Saturday 15th April 2017

Just for a change Phi called himself Noz (think either Boz or ‘No Z’) when this puzzle appeared in the Independent back in 2012, the bicentenary of Dickens’ birth, but for the i we were given his more familiar nom de plume.

I’m slightly embarrassed to admit that the only character I recognised was David Copperfield’s friend Steerforth. Alas I couldn’t conjure up any of the reverends, not even Reverend Stiggins, despite Pickwick Papers being one of the few Dickens novels I have read.

Coming though as it did after a week of easier end crosswords though, I relished the challenge of deciphering unknown names from a combination of wordplay, crossers and guesswork, finishing off with Reverend Chadband (Bleak House) and the SW corner.

And for completists, the other reverends to make an appearance were Crispinkle (The Mystery of Edwin Drood), Milvey (Our Mutual Friend) and Howler (Dombey & Son

COD: 9,29  Author lacked richness? That’s entirely wrong! (7,7)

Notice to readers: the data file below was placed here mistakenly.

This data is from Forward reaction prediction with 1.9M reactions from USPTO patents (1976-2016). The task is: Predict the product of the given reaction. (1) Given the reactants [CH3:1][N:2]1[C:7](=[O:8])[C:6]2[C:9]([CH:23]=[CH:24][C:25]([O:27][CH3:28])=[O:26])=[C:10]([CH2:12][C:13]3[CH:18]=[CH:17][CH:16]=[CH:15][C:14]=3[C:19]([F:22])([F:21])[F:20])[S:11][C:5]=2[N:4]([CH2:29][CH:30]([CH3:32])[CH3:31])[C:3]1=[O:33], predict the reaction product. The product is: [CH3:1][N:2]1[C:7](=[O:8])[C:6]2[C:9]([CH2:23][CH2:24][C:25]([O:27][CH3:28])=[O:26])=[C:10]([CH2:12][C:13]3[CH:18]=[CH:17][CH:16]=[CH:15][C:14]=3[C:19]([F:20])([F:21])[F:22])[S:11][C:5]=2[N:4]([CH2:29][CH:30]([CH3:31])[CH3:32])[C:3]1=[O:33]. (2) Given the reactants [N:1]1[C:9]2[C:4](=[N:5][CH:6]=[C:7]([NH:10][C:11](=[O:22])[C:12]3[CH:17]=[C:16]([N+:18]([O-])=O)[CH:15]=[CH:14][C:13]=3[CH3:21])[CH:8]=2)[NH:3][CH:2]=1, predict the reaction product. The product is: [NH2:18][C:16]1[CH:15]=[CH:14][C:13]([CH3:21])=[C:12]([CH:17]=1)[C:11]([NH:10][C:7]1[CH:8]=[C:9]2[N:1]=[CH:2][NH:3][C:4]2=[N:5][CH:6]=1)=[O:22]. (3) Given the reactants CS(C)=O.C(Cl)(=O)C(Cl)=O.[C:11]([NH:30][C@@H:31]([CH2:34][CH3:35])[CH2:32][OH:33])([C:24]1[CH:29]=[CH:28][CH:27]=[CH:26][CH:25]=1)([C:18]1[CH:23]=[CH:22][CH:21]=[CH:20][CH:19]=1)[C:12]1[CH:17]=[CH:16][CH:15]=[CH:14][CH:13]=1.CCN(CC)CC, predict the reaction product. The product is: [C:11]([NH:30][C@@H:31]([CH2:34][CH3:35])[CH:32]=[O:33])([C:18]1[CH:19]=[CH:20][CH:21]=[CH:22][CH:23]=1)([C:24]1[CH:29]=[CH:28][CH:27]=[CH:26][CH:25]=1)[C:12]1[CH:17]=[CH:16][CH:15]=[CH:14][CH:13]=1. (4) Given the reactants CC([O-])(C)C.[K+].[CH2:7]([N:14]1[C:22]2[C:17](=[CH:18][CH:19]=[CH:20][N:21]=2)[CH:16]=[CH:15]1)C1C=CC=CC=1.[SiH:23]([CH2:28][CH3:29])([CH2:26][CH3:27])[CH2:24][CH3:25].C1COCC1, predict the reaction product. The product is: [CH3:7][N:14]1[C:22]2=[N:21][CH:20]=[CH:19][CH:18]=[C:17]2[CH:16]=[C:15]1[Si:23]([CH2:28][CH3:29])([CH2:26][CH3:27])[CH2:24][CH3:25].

And all the answers are here.

I think this is the first puzzle from this setter to appear in The i, however from the comments on the other side he is quite prolific. I must say I found this a bit mundane, it started out well with 1a being a clever piece of wordplay and I enjoyed sorting out the component parts of 10a even though the answer was a bit obvious after that though the  whole thing seemed to lack any sort of challenge.

COD the aforementioned       1a  Renouncing what oaths can be?  (11)

For the original blog with very few comments but some nice pictures click Here


An enjoyable puzzle from Crosophile, with a bit of a sting in the tail, for me at least, struggling at the end on 26ac (MEAL was my random guess, until it became clear MEA didn’t mean much at all as far as the clue was concerned), 31ac (TILTED, anyone?) and 15ac – where the answer was clear enough, but the wordplay anything but. Finish time above average for the i, perhaps because I’ve yet to wake up.

Lots of inventive clues, and lots of ticks too, with COD going to the quite unusual 10ac – ‘I got drunk with this rum in Tangiers (7)’.

To Halloween 2012, which may or may not explain some of the answers:

Well, that was good, even by Dac’s own high standards. CE for Civil Engineer was new to me, as was the French word utilised in 3d, but the answers were clear as day so no complaints from this quarter. Lots and lots of ticks by the clues as well, with COD going to 17ac, even if the very thought sends shivers down my spine at the moment – ‘What might give very big health centre all-round sparkle? (5,5)’.